We're all sure about Nos. 1 and 2, but after that, there's a ton of speculation about which players will be picked in the first round. The WNBA draft is Thursday (ESPN2, 7 p.m. ET) at Mohegan Sun Arena in Uncasville, Connecticut, and here's a look at how it could go.
1. Seattle: Breanna Stewart, UConn, 6-4, F/C
As done a deal as can be done. She is a franchise player, and it seems serendipitous -- although a bit sad -- that soon after Lauren Jackson's retirement, Stewart will step in to fill that void. Jackson was a game-changing, versatile big woman who could do anything, and Stewie is in that same rare mold. She will make the Storm instantly better in multiple ways.
2. San Antonio: Moriah Jefferson, UConn, 5-7, G
Some might wonder if the Stars would consider trading her, perhaps to get an experienced post player. Doesn't seem likely. The Stars need her, and she's a very valuable addition. Point guards who can score efficiently, have the ability to run a pick-and-roll offense and defend against it, and aren't going to hurt you with turnovers are at a premium in pro ball. Jefferson fits that bill.
3. Connecticut: Morgan Tuck, UConn, 6-2, F
There might be concerns about her knees, since she dealt with that issue in college. And some will point out that part of her success is thanks to playing in UConn's perfect system while surrounded by a lot of talent, including the two names listed above. But give Tuck her due: She's mature beyond her years, a smart and physical defender, and she has expanded her game beyond the arc.
4. Connecticut: Rachel Banham, Minnesota, 5-9, G
We know that Banham can fill up the basket, at least at the college level, and everyone values a pure scorer. There are question marks: Will she get enough shots to be that kind of scorer in the WNBA? How will she defend in the pro game? Banham is also a good distributor, and we should see more of that now. While the Sun might go another direction (and mess up the rest of this already speculative mock draft), they would not be wrong to pick Banham.
5. Dallas: Aerial Powers, Michigan State, 6-0, F
The former Tulsa Shock are now the Dallas Wings, and they could use a wing player who can be a dynamic scorer. Seems like Powers, who had double-double potential every night at Michigan State, could be a very good fit. A redshirt junior, she opted to forgo her last year of college eligibility, and that seems a reasonable decision. She should be able to develop into a solid and versatile pro.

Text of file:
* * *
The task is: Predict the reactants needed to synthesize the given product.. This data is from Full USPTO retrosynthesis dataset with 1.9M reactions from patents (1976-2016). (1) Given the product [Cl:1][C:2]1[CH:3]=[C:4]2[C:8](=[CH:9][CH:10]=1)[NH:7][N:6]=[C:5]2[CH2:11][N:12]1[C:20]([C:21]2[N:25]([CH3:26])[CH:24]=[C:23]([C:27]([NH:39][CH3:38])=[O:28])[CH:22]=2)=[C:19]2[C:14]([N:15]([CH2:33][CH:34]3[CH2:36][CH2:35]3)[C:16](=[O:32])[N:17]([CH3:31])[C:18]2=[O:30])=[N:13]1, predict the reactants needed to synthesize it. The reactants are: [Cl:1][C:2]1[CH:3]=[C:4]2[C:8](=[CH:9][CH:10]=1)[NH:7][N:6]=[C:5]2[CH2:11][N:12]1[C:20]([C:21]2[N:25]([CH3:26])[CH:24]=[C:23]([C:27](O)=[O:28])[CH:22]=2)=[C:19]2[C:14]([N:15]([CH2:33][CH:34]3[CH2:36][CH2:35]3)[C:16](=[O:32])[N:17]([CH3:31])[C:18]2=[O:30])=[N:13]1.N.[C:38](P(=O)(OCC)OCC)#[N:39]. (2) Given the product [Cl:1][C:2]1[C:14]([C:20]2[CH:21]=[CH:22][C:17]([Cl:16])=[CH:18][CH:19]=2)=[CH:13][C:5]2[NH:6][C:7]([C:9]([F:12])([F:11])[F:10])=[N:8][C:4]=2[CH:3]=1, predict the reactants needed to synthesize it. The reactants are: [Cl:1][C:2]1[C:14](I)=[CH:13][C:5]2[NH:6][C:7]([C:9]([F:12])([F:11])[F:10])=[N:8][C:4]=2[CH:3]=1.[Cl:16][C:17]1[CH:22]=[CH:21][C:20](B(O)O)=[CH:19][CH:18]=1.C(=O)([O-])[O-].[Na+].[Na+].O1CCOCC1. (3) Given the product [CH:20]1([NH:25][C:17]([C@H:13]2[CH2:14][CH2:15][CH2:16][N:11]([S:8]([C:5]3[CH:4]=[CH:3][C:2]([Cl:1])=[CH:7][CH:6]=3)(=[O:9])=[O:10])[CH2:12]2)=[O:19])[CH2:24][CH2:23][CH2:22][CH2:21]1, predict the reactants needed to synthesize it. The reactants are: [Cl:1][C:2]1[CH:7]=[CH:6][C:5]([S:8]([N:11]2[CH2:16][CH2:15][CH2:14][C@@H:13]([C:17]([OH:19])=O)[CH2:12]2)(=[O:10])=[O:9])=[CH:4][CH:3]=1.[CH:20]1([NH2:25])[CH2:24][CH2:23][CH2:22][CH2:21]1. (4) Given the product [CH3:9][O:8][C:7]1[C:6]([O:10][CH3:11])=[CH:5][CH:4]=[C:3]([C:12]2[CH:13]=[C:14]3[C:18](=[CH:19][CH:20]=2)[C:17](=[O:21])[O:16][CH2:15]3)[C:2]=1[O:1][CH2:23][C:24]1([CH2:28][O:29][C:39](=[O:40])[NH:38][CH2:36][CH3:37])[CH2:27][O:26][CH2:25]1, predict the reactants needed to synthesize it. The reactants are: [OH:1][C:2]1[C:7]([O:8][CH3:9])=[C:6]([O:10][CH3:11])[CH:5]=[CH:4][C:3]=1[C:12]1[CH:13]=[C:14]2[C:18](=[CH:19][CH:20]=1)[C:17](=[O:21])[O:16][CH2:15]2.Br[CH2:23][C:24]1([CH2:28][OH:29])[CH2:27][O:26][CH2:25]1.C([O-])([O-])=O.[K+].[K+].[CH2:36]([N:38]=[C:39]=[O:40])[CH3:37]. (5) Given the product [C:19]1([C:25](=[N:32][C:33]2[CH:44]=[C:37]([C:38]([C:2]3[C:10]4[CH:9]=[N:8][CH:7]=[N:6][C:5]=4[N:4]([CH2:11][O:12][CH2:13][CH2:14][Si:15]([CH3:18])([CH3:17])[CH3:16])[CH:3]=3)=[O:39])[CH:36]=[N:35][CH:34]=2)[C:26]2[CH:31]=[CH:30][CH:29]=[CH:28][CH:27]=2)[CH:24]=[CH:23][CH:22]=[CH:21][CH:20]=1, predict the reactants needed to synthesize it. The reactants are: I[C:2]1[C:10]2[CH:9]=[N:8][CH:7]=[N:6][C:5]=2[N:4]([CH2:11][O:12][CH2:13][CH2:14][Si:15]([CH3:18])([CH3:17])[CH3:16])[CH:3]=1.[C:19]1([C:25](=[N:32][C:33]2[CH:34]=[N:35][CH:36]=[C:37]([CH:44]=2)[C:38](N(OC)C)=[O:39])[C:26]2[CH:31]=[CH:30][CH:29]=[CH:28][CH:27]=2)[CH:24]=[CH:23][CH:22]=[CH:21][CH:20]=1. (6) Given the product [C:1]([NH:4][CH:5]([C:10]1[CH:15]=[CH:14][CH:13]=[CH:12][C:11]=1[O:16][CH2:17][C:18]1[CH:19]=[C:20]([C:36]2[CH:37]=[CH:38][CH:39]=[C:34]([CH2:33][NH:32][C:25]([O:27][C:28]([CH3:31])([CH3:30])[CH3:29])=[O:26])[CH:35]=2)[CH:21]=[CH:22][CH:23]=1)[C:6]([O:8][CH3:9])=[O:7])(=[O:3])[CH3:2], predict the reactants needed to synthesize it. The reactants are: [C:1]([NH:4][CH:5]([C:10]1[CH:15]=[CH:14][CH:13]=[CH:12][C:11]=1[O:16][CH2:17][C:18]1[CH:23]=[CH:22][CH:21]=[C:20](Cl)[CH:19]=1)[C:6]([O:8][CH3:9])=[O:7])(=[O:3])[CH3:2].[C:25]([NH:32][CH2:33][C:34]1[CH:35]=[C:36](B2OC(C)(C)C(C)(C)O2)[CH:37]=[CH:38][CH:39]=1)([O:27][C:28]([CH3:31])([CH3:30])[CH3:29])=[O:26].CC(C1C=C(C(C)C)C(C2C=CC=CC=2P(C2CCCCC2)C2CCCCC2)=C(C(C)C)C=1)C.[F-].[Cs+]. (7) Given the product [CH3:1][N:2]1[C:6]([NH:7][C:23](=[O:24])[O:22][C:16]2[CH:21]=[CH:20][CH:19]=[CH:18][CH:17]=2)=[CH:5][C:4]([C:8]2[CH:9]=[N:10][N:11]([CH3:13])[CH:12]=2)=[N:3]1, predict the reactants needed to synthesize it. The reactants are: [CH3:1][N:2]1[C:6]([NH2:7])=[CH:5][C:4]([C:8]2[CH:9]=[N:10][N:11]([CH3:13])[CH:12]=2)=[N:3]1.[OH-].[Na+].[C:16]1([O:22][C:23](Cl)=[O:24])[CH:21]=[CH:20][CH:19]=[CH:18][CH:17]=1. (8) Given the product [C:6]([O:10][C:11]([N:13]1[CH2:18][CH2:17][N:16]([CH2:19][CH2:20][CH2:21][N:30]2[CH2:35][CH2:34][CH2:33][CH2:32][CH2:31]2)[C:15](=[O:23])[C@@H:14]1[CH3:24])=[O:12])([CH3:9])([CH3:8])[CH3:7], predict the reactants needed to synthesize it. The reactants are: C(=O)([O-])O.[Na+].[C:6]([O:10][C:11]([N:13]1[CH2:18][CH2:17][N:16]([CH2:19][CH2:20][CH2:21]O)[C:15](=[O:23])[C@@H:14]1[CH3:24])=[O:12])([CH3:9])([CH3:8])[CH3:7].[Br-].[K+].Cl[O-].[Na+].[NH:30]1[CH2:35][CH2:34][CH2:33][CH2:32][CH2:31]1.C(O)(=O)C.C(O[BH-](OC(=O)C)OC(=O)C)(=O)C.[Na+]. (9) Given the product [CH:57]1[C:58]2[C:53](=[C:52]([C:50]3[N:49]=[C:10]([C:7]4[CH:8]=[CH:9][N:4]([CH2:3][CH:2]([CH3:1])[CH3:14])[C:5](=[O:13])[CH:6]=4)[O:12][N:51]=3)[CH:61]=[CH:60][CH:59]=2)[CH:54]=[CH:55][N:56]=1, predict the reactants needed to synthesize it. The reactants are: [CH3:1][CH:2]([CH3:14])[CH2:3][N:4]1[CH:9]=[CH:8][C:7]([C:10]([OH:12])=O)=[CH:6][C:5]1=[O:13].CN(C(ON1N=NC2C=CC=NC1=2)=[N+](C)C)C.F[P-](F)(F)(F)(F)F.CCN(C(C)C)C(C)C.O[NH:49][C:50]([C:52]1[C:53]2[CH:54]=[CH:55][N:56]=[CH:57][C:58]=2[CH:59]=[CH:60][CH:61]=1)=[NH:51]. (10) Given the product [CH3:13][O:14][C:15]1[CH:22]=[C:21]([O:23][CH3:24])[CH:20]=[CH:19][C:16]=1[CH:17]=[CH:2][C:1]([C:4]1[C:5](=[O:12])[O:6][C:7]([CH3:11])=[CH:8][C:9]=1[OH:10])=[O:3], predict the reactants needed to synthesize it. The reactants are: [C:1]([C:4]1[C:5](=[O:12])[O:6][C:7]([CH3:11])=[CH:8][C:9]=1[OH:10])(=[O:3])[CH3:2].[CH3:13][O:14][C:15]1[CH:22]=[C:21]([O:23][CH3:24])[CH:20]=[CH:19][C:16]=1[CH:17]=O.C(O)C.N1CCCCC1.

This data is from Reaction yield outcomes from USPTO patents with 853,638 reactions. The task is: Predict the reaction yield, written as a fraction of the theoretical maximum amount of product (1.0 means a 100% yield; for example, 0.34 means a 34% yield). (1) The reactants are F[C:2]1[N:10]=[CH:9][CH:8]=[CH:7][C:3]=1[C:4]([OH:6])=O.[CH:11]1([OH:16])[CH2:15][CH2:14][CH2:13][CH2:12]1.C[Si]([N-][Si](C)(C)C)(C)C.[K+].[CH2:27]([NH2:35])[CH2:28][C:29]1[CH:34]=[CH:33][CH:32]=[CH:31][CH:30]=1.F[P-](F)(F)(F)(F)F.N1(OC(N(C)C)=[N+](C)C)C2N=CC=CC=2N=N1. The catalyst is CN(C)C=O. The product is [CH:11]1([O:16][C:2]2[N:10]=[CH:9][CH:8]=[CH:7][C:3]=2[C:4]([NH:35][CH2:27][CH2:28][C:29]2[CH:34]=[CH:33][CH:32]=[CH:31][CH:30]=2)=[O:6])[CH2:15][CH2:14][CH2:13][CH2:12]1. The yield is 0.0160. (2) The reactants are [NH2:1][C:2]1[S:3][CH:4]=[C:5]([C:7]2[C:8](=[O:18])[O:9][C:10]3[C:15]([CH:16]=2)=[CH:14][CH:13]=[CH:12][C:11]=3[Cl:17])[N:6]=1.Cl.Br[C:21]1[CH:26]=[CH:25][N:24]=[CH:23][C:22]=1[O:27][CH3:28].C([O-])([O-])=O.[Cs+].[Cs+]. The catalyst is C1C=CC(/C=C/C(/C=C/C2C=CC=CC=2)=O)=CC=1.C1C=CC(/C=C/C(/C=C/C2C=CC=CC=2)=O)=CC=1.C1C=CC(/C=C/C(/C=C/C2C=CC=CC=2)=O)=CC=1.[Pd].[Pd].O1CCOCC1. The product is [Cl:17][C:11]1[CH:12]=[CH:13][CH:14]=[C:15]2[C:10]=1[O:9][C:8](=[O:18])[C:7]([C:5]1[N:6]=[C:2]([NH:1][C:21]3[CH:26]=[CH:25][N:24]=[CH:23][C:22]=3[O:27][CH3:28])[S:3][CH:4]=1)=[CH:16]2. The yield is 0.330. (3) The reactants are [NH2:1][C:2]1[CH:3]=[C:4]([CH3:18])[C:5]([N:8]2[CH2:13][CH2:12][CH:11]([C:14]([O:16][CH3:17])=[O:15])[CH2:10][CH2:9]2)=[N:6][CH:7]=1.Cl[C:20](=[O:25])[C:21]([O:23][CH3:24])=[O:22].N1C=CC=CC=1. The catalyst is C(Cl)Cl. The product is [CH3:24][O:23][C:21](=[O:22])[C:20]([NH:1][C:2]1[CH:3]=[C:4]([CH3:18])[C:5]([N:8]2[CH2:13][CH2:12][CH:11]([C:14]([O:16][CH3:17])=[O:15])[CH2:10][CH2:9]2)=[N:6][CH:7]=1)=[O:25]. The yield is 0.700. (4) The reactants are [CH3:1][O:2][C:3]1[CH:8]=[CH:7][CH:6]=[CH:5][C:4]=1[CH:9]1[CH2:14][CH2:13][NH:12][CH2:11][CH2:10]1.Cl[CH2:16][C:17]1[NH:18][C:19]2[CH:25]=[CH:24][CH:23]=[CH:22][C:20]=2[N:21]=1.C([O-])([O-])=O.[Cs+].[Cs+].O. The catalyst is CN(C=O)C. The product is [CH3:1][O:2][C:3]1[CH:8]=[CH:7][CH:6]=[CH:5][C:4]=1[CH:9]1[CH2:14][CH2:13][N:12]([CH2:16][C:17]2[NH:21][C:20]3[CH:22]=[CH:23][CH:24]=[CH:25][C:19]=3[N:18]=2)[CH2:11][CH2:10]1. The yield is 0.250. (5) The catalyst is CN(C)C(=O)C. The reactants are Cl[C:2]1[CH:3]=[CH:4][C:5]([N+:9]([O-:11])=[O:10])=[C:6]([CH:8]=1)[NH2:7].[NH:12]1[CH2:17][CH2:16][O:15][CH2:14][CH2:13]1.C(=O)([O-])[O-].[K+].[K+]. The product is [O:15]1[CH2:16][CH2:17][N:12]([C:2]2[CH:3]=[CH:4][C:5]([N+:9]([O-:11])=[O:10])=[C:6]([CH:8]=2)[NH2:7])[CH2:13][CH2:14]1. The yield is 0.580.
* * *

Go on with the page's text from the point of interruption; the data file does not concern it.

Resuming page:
6. Los Angeles: Courtney Williams, South Florida, 5-8, G
Truth is, this pick could go in many different directions, and a lot depends on what the first five do. The Sparks traded for shooting guard Riquna Williams in March, then lost her to an Achilles injury. So they might want another guard with high-scoring potential, which Courtney Williams has. She earned praise from UConn's Geno Auriemma in South Florida's multiple battles with the Huskies, which gives her some cred at the pro level. Of course, the Sparks might also opt for more interior depth, even though it doesn't seem like they need that as much.
7. Washington: Jonquel Jones, George Washington, 6-6, F
Might Jones end up very close to where she played college ball? It's possible, if she is still available at this point when Washington picks. With the big women they already have, the Mystics don't have a strong need for size. But if Jones is deemed the best player available at this stage in the draft, Washington might take her and then figure out what to do with a surplus of interior players.
8. Phoenix: Kahleah Copper, Rutgers, 6-1, G/F
Especially with Diana Taurasi and Penny Taylor back this season, the Mercury don't have any real needs. But if they go for versatility on the perimeter, they have a chance to get size and athleticism in Copper. She seems like a combination of great players they already have, but that could allow Phoenix to develop her for the future.
9. Indiana: Imani Boyette, Texas, 6-7, C
Boyette might be gone before this. Dallas or Phoenix (in the market for a Brittney Griner backup?) are among the other teams that could take her. But she fits what the Fever need: an at-the-rim defender and good rebounder. Boyette is still trying to find consistency offensively, but the Fever have a history of bringing out players' best. And it could benefit any youngster to have one season with retiring legend Tamika Catchings.
10. Chicago: Tiffany Mitchell, South Carolina, 5-9, G
The Sky could use another distributor who also can score. Mitchell never seemed as comfortable on offense her senior season as she was the previous two years. However, making that adjustment to A'ja Wilson as the primary threat with the Gamecocks actually might help Mitchell as she moves into the WNBA, particularly if she goes to Chicago, which is built around Elena Delle Donne.
11. Atlanta: Adut Bulgak, Florida State, 6-4, C
The Dream seemed like they should have been better than what their season ended up being last year, and the 2015 draft didn't help them. It might help this time if they can get a big player who can step in and contribute a little right away. Yes, there will be a steep learning curve for Bulgak, but she showed some versatility in being able to step outside the arc, and she's a solid rebounder.
12. New York: Jamie Weisner, Oregon State, 5-10, G
The Liberty were very disappointed not to make it to the WNBA Finals last year, and that will be the goal in 2016. Can they get a player at the end of the first round who can contribute to that quest? Maybe, maybe not. But Weisner has the toughness factor that coach Bill Laimbeer likes, and she was a very good 3-point shooter in college (253 treys). With Candice Wiggins' retirement, the Liberty might have a spot to fill.